Israel seeks to woo Gulf Arab states in face of Iran threat
LONDON - Israeli Prime Minister Binyamin Netanyahu’s trip to Oman at the end of October was a historic occasion, marking the first time an Israeli prime minister visited the Gulf state since 1996.
The visit was widely seen as a significant development in relations between Israel and Gulf Arab states, which do not have formal diplomatic ties with Israel.
Speaking after the visit with Omani Sultan Qaboos bin Said Al Said, Netanyahu said they discussed a range of issues, including air traffic over Oman to and from Israel and a railway connection between Muscat and Haifa.
One day after the Israeli prime minister’s visit, Omani Foreign Minister Yusuf bin Alawi bin Abdullah said: “Israel is a state present in the region and we all understand this.” Speaking at a security conference in Bahrain, he added: “Maybe it is time for Israel to be treated the same [as others states] and also bear the same obligations.”
Oman did not offer to directly mediate between the Israelis and the Palestinians, stating that it was waiting for the plan on what the Trump administration has billed as the “Deal of the Century.” However, Muscat promised efforts to help revive the peace process.
Several Israeli cabinet ministers visited the Gulf after Netanyahu’s trip to Muscat. Israeli Culture Minister Miri Regev and Communications Minister Ayoob Kara travelled to the United Arab Emirates on separate occasions and Transportation and Intelligence Minister Israel visited Oman for an international conference to present a railway plan to connect the Gulf with the Mediterranean Sea via Israel.
Several Gulf delegations, including one led by the Omani foreign minister, visited Jerusalem in the past year.
Until recently, long rumoured ties between Israel and several Gulf Arab states were mainly developed in secret, in part due to Arab states’ official support for the Palestinian cause.
“To be sure, hosting Netanyahu was a bold move,” said Giorgio Cafiero, CEO of the Gulf State Analytics, a consultancy in Washington. “All Arab government officials risk facing domestic and regional anger if they are seen as too openly close to Israel.”
The meeting in Oman was a “very strategic development,” said Omar Shaban, founder of PalThink for Strategic Studies, a think-tank in the Gaza Strip. It is in line, he added, with Israel’s perspective on the Arab Peace Initiative from 2002, which promised the normalisation of relations between Israel and Arab countries in exchange for the establishment of a Palestinian state. “Israel is dealing with the Arab world before a peace agreement” with the Palestinians, Shaban said.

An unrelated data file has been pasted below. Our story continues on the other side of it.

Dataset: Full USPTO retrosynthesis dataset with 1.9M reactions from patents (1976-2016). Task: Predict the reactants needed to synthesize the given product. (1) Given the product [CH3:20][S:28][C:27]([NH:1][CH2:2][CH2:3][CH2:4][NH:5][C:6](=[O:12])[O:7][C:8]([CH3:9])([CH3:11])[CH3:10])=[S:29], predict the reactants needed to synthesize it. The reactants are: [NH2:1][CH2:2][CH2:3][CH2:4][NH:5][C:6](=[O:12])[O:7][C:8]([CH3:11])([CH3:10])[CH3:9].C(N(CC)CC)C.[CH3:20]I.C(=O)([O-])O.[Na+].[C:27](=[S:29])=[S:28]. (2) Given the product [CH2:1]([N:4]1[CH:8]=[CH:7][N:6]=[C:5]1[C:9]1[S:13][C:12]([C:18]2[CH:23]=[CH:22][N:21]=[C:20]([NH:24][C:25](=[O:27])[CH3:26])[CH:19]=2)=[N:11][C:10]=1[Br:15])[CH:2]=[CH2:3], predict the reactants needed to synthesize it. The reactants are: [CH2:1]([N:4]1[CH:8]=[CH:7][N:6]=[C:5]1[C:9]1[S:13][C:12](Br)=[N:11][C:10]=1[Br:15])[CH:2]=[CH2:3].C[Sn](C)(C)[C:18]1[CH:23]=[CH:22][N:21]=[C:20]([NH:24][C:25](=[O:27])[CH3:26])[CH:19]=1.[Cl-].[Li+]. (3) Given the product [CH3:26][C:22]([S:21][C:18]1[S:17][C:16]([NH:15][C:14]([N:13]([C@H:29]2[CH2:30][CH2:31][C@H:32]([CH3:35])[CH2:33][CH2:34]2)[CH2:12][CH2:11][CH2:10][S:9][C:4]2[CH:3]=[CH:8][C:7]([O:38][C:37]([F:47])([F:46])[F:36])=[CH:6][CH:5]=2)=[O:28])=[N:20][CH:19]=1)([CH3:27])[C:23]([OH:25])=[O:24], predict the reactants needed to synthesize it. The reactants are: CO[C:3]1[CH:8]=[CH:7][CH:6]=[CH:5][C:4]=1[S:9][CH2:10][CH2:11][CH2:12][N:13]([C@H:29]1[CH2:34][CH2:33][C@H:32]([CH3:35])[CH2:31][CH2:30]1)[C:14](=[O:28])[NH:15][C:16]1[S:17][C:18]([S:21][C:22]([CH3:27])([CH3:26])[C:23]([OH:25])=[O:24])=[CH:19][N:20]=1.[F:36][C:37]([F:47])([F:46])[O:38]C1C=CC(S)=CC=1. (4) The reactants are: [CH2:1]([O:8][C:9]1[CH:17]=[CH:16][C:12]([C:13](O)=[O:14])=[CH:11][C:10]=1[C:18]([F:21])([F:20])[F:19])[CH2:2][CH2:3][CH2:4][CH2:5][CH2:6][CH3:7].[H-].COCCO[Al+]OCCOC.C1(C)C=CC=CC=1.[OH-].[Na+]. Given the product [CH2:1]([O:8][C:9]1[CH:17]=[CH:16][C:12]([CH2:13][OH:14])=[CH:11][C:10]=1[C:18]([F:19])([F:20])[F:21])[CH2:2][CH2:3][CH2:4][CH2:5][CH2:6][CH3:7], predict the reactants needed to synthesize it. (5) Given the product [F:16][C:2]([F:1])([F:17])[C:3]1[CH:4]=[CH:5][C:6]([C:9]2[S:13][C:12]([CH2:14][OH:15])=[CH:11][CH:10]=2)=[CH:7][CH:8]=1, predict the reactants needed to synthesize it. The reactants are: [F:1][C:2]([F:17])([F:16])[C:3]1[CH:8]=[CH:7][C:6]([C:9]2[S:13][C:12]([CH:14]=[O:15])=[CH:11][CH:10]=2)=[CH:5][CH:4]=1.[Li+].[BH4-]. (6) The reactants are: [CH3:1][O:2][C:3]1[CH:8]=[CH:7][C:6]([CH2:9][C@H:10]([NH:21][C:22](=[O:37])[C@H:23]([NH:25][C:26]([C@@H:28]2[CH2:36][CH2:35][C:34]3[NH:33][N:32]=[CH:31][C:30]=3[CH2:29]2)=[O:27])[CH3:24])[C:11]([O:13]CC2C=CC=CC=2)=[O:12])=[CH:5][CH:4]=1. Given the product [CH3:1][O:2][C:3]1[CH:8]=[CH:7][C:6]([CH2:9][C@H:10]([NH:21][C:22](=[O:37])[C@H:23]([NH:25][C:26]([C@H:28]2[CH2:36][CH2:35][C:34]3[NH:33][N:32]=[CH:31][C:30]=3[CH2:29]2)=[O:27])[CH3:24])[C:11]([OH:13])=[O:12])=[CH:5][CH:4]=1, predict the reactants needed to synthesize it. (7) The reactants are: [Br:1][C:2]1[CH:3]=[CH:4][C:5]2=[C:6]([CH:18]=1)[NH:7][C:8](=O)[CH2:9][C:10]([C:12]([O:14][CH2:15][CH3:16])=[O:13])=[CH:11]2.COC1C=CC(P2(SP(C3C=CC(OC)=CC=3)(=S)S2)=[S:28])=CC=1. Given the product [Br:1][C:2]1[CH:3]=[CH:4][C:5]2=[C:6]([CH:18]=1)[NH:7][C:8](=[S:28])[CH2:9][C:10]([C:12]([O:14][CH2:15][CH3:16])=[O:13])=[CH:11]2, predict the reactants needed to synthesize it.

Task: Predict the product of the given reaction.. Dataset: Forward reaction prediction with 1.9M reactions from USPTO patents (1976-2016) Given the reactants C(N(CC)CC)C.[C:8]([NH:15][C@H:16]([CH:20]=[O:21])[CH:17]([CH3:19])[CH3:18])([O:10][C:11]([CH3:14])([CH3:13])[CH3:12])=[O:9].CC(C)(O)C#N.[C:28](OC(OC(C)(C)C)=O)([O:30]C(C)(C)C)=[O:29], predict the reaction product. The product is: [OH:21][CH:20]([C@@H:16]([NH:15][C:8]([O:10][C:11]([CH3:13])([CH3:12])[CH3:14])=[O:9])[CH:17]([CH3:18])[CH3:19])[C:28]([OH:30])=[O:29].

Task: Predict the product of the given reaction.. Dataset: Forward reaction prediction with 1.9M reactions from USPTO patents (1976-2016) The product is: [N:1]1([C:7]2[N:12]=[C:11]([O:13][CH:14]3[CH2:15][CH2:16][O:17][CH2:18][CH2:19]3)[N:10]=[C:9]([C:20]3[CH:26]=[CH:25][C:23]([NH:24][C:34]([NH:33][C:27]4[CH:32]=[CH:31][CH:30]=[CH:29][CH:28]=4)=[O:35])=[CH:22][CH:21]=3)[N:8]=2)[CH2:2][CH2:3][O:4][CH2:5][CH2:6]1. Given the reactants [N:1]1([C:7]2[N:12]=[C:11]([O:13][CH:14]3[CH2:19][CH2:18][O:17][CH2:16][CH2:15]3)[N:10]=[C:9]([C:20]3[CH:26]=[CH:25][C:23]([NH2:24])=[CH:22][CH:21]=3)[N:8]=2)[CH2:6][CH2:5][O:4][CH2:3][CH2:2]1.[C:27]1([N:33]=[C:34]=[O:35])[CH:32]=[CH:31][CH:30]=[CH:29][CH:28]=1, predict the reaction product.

However, the region has undergone tremendous change in recent years, including devastating wars, a more proactive Saudi policy to confront Iran and the fragmentation of the Palestinian political scene. This has allowed for improved relations between Israel and the Gulf nations.
“Arab support for the Palestinian cause is very weak at the moment,” said Shaban. He added that, in this changed environment, Arabs would not reject improving ties with Israel as strongly as in the past.
Key Arab Gulf countries, such as Saudi Arabia and the United Arab Emirates, and Israel see Iran’s influence in the region as their top threat. In October, Netanyahu told the Israeli parliament that “Israel and other Arab countries are closer than they ever were before” because of the Iranian nuclear threat.
Netanyahu’s outreach to the Gulf has domestic implications for Israelis and Palestinians. Scoring a major foreign policy victory before the next elections — scheduled for November 2019 but there are rumours of early elections — could boost the prime minister’s chances to win a fifth term in office.
For Palestinians, the warming of ties presents a major challenge. Palestinian President Mahmoud Abbas travelled to Oman before Netanyahu’s visit and has since hosted an Omani envoy in Ramallah. Wafa, the official Palestinian news agency, said Abbas hailed the “large” support by Oman for the Palestinian people, while Sultan Qaboos’s envoy said Abbas’s visit to Muscat reinforced the “deep fraternal relations” between the two countries.
A member of Hamas’s political bureau criticised what he called a “wave of normalisation by several Arab countries with the Israeli occupation.”
Abdullah Baabood, a former director of the Gulf Studies Centre at Qatar University, had a different take. “I believe Oman would not take this step without being asked by the Palestinians,” he said, adding that the Israeli-Omani meeting was aimed at kick-starting “the impasse in the relations” between Israelis and Palestinians, also pointing to a possible US role.
London-based pan-Arab daily Asharq Al-Awsat reported that Abbas was supportive of Oman’s efforts.
Abbas has reiterated his intent to reject the “deal of the century,” which the Trump administration is expected to soon share with the Israeli government, news reports said.
While confronting Iran binds traditional adversaries closer together, the US peace initiative could be an obstacle for deeper ties between Israel and the Gulf.